Faculty and graduate students presented innovative ideas in the humanities at the 17th annual Keller Center Innovation Forum on December 14. The event, which celebrated Princeton research with the potential for commercialization, or cultural and societal impact, brought together scholars from engineering, humanities, and social science fields, who pitched their projects to a panel of experts.
Tera Hunter, acting chair of the Humanities Council and Edwards Professor of American history and professor of African American studies, opened the humanities and social sciences portion of the program.
“For innovation to thrive, we need creativity and analytical thinking to solve the complex problems of increasingly interconnected global economies and societies, which require that we encourage and sustain humanities skills and subjects,” Hunter said. “Today’s presenters offer a rich array of projects that give us concrete examples of these necessary interdisciplinarities to bring the humanities and social sciences in conversation with entrepreneurs and new technologies in ways that will be impactful to society.”
First prize went to Museumverse, a project from graduate students Mengge Cao (Art & Archaeology), Iheanyi Onwuegbucha (Art & Archaeology), Shruti Sharma (Electrical and Computer Engineering), and Michael Zhang (Art & Archaeology). The project, which was initially funded through a 2022 Humanities Council Flash Grant, empowers arts and cultural institutions to explore and create in new ways using the latest emerging technologies. Two projects, MoVa and Project Leadership, were awarded a tie for second prize.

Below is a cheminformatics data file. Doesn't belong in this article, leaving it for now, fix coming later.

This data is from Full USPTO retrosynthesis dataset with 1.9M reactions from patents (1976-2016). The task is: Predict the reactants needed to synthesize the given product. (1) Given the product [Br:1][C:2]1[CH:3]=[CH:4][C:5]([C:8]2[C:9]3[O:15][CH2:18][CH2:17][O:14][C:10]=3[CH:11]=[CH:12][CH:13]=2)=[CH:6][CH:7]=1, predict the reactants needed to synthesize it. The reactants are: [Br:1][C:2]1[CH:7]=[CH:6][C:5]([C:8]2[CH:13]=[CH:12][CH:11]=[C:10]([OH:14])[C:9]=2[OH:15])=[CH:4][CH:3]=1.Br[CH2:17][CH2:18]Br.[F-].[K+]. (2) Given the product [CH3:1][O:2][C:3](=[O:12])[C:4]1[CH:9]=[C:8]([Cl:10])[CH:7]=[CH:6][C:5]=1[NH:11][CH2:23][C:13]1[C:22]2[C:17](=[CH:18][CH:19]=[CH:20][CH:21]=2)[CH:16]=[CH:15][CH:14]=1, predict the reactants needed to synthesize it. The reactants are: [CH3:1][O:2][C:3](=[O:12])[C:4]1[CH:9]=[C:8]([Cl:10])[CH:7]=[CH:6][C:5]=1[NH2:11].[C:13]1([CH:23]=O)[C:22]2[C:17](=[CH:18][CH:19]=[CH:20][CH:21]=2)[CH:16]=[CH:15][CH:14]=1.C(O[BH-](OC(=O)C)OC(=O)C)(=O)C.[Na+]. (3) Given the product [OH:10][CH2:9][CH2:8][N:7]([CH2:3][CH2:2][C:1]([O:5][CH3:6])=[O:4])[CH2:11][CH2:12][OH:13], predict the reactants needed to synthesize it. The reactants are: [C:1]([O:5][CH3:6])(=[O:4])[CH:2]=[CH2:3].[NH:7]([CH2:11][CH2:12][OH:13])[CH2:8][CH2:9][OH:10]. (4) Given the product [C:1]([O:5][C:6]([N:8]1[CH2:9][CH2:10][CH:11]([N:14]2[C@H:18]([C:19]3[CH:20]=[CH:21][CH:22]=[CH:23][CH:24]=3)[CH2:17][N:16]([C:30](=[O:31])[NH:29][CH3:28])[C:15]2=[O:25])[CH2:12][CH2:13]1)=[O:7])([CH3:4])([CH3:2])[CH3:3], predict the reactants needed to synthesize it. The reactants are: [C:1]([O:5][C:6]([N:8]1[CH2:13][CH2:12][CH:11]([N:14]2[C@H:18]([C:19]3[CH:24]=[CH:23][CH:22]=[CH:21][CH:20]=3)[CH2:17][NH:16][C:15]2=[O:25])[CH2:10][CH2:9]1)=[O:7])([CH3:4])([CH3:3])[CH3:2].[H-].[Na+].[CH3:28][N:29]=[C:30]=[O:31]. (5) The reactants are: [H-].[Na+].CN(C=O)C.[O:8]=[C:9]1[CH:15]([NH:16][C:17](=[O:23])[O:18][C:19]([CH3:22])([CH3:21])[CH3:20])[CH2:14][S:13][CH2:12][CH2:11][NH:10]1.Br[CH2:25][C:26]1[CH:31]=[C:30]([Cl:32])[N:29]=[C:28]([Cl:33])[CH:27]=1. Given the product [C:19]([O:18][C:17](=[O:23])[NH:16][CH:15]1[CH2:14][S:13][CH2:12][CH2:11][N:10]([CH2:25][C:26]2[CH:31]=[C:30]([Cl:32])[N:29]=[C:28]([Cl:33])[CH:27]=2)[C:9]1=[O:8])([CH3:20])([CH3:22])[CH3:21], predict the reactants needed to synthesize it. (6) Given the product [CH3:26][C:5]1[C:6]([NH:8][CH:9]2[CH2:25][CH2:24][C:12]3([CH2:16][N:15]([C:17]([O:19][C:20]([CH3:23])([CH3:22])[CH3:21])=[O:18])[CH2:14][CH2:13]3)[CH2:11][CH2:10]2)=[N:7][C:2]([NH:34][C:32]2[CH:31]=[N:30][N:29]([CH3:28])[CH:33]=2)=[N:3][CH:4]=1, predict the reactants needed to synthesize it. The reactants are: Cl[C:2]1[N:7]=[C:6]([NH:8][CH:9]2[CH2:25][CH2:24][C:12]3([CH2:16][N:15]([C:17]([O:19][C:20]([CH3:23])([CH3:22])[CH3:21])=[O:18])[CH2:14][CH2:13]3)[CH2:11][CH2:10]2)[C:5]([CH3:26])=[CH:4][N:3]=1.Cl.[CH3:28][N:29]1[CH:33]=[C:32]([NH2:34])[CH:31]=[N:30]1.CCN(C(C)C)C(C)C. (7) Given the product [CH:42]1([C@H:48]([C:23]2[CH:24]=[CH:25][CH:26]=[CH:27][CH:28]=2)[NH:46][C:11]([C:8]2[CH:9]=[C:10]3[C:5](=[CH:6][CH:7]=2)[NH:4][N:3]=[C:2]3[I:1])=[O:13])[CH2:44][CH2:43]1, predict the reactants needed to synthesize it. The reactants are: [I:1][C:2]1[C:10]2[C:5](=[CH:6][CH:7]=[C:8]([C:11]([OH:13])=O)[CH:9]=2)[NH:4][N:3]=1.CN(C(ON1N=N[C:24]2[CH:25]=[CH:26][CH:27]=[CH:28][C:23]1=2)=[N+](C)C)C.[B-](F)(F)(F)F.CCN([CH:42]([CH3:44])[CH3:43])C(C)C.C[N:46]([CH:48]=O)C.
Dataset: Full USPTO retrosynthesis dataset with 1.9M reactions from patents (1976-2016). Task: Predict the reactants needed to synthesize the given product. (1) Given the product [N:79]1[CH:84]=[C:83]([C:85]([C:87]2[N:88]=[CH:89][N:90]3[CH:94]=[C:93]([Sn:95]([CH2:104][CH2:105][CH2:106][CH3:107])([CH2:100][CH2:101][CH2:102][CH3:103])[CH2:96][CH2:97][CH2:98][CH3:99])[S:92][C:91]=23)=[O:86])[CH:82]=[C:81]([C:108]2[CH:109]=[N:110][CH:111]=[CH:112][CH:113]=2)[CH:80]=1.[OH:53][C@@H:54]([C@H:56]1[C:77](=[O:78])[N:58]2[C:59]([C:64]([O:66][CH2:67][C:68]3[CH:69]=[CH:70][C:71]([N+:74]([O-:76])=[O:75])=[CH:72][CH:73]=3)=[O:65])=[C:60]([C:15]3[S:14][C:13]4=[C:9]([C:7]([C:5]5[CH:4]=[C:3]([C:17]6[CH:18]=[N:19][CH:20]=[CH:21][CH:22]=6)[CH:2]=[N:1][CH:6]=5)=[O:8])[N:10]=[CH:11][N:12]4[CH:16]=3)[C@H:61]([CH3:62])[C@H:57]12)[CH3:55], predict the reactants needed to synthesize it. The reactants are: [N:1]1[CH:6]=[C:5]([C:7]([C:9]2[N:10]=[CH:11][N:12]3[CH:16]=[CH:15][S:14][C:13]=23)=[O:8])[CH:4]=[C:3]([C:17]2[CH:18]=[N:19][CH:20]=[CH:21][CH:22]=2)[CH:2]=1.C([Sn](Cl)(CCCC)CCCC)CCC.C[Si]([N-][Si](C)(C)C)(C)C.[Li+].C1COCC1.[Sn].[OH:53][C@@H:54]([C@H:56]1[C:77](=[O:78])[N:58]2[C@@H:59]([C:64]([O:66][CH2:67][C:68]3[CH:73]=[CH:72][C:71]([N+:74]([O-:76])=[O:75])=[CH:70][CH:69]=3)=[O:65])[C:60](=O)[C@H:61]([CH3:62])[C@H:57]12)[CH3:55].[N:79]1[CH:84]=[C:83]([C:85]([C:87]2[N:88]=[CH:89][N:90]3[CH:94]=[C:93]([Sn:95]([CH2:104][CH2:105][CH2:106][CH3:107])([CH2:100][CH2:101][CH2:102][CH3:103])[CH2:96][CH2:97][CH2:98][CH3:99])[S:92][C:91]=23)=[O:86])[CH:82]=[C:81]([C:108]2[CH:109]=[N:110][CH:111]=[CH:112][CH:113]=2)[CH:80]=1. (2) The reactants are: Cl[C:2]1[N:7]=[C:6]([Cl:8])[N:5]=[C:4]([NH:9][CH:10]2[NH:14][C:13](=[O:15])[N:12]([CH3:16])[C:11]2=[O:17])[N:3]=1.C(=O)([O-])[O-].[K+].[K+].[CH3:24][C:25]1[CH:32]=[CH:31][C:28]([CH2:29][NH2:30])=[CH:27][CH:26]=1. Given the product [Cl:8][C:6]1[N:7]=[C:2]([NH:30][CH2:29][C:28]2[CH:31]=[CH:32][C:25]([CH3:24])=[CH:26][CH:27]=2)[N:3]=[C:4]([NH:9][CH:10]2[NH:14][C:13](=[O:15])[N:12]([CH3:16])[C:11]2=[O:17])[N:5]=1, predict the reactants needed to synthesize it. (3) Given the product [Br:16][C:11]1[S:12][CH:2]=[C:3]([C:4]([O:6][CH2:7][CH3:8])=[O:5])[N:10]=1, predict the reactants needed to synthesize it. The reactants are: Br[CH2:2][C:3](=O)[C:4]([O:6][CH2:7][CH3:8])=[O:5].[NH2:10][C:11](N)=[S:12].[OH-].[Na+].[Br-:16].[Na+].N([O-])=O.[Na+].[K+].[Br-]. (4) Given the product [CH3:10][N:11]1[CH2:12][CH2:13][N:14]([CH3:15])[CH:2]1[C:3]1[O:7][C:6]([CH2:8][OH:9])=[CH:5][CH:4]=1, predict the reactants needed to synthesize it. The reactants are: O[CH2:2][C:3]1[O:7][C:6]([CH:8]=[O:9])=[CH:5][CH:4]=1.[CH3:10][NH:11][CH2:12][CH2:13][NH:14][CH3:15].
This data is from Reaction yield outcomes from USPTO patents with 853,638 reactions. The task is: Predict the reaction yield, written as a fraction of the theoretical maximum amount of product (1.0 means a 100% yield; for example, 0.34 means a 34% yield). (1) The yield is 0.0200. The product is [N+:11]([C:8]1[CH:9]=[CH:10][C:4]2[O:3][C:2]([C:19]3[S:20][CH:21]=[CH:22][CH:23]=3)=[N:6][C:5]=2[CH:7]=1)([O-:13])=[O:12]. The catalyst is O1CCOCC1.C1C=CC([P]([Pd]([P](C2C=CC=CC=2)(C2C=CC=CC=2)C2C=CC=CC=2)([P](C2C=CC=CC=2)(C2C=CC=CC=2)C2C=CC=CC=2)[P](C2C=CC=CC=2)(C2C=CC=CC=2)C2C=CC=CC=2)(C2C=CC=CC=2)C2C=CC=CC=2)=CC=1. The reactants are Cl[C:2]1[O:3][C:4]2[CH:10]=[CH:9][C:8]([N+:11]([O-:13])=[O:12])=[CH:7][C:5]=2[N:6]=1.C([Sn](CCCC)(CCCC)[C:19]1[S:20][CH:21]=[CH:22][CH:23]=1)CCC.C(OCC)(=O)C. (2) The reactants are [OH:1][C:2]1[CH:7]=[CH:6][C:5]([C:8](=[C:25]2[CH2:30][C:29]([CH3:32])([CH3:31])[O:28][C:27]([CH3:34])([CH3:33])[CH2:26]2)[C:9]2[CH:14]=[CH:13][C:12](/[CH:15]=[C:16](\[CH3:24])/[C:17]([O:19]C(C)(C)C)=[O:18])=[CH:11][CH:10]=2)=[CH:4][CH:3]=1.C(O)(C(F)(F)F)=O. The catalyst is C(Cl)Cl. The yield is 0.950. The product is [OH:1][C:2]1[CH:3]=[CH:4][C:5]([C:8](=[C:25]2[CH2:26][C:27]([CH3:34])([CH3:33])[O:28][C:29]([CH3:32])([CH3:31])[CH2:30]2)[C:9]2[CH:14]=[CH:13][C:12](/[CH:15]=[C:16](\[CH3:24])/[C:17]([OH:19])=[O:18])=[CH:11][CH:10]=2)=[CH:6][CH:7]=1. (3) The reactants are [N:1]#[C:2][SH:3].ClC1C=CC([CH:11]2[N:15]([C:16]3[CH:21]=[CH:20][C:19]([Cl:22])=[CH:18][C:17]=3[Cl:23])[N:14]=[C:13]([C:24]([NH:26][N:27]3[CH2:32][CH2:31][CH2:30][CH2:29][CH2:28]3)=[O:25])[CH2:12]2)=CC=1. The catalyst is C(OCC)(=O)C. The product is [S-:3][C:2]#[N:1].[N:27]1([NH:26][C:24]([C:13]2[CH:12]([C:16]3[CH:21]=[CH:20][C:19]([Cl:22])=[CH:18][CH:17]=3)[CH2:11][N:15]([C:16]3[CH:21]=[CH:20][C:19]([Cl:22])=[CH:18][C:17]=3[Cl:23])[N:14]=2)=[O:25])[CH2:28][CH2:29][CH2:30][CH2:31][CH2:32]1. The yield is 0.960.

The Innovation Forum is hosted by the Keller Center for Innovation in Engineering Education and is co-sponsored by the Humanities Council and the Office of Technology Licensing.
Read a full recap of the Innovation Forum on the Keller Center website, watch a recording of the program on the Princeton Engineering website, and learn more about the winning project on the Department of Art & Archaeology website.